This yearly celebration informs the public on the dangers of using tobacco, the business practices of tobacco companies, what WHO is doing to fight the tobacco epidemic, and what people around the world can do to claim their right to healthy living and to protect future generations.
More than 100 reasons to quit tobacco
The benefits of quitting tobacco are almost immediate. After just 20 minutes of quitting smoking, your heart rate drops. Within 12 hours, the carbon monoxide level in your blood drops to normal. Within 2-12 weeks, your circulation improves and lung function increases. Within 1-9 months, coughing and shortness of breath decrease. Within 5-15 years, your stroke risk is reduced to that of a non-smoker. Within 10 years, your lung cancer death rate is about half that of a smoker. Within 15 years, your risk of heart disease is comparable to a non-smokers.
Here are a few reasons why it’s worth quitting smoking:
- When you buy tobacco, you are financially supporting an industry that exploits farmers and children
It threatens the health of your friends and family – not just you
- Tobacco affects your look almost immediately. Tobacco makes your skin wrinkly, making you look older faster.
- Smoking prematurely ages the skin by wearing away proteins that give the skin elasticity, depleting it of vitamin A and restricting blood flow. Moreover, tobacco makes your teeth yellow and creates excess dental plaque, not mentioning the never ending smell on your skin and clothes.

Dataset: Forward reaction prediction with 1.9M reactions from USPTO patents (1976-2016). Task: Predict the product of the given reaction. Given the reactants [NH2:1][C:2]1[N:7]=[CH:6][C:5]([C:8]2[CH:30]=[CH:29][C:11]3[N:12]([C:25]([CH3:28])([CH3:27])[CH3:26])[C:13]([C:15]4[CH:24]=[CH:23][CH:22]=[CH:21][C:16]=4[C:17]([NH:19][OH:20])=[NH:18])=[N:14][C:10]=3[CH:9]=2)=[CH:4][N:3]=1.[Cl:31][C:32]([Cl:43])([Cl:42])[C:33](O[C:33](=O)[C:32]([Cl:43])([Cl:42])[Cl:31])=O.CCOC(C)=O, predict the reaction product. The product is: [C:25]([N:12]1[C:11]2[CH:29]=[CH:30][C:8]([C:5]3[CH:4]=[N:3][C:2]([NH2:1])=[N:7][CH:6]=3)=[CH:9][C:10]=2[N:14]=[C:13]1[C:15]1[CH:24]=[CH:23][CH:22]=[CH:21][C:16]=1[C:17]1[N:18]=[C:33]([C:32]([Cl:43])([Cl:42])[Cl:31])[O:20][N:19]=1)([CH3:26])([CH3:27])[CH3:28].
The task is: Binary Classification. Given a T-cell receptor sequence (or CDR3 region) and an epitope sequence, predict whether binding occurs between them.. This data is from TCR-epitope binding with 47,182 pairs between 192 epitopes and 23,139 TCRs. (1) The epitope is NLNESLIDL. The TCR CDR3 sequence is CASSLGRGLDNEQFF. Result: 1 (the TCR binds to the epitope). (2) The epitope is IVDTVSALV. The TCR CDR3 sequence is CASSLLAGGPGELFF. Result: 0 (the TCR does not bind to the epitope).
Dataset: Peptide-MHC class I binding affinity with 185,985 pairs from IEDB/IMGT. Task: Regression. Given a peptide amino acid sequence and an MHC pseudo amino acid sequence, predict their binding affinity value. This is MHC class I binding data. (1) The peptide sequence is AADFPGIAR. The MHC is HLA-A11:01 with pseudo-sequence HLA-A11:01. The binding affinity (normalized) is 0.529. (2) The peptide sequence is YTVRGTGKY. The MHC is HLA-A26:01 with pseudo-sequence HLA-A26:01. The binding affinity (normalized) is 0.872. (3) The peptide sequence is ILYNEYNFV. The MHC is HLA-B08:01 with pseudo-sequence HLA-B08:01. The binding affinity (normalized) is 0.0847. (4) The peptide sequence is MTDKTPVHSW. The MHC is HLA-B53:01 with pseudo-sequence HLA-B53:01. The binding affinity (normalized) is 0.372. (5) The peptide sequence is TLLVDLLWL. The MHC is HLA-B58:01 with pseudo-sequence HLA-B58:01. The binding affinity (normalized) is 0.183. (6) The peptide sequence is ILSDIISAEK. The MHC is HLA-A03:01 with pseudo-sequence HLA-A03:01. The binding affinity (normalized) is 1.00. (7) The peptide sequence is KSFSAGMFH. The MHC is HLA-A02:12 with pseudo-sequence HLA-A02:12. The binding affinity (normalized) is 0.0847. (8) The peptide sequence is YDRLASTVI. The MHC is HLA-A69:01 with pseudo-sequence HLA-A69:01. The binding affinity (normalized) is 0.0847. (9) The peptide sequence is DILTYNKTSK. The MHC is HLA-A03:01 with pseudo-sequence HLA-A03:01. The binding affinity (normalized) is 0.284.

- It’s expensive - you could be spending your money on more important things
- Tobacco use has negative social consequences
- Smoking reduces your fertility
- Tobacco causes over 20 types of cancer
- Tobacco harms almost every organ of the body
- Tobacco pollutes the environment
Smoking among teenagers
So what actions can we undertake to prevent people from smoking?
Parents and other caregivers can:
- Set a good example by being tobacco-free
- Talk to kids about the harms of tobacco products, including e-cigarettes
- Know what children watch, and talk about tobacco use onscreen
- Tell kids you expect them not to use tobacco products, or to stop using them
- Refuse to give tobacco products to kids, teens, or young adults
Healthcare providers can:
- Talk to their patients about the dangers of tobacco use
- Ask patients if they use tobacco products, and advise them to quit
- CDC offers resources and tools to help providers start the conversation about tobacco and quitting.
States and communities can:
- Fund state tobacco control programs
- Work to limit tobacco product advertising
- Use science-based strategies to prevent and reduce tobacco use, like tobacco price increases, hard-hitting media campaigns, adopting comprehensive smoke-free laws, licensing tobacco sellers, and limiting where tobacco products can be sold
- Provide barrier-free access to treatments proven to help people quit
It’s common knowledge that smoking is harmful for the users. However, let’s think not only about ourselves. Our friends and relatives would love to spend more time with us too. Choice is yours but don’t be late.
Kasia is a Polish volunteer in Praxis organisation involved in the No Tobacco Day campaign.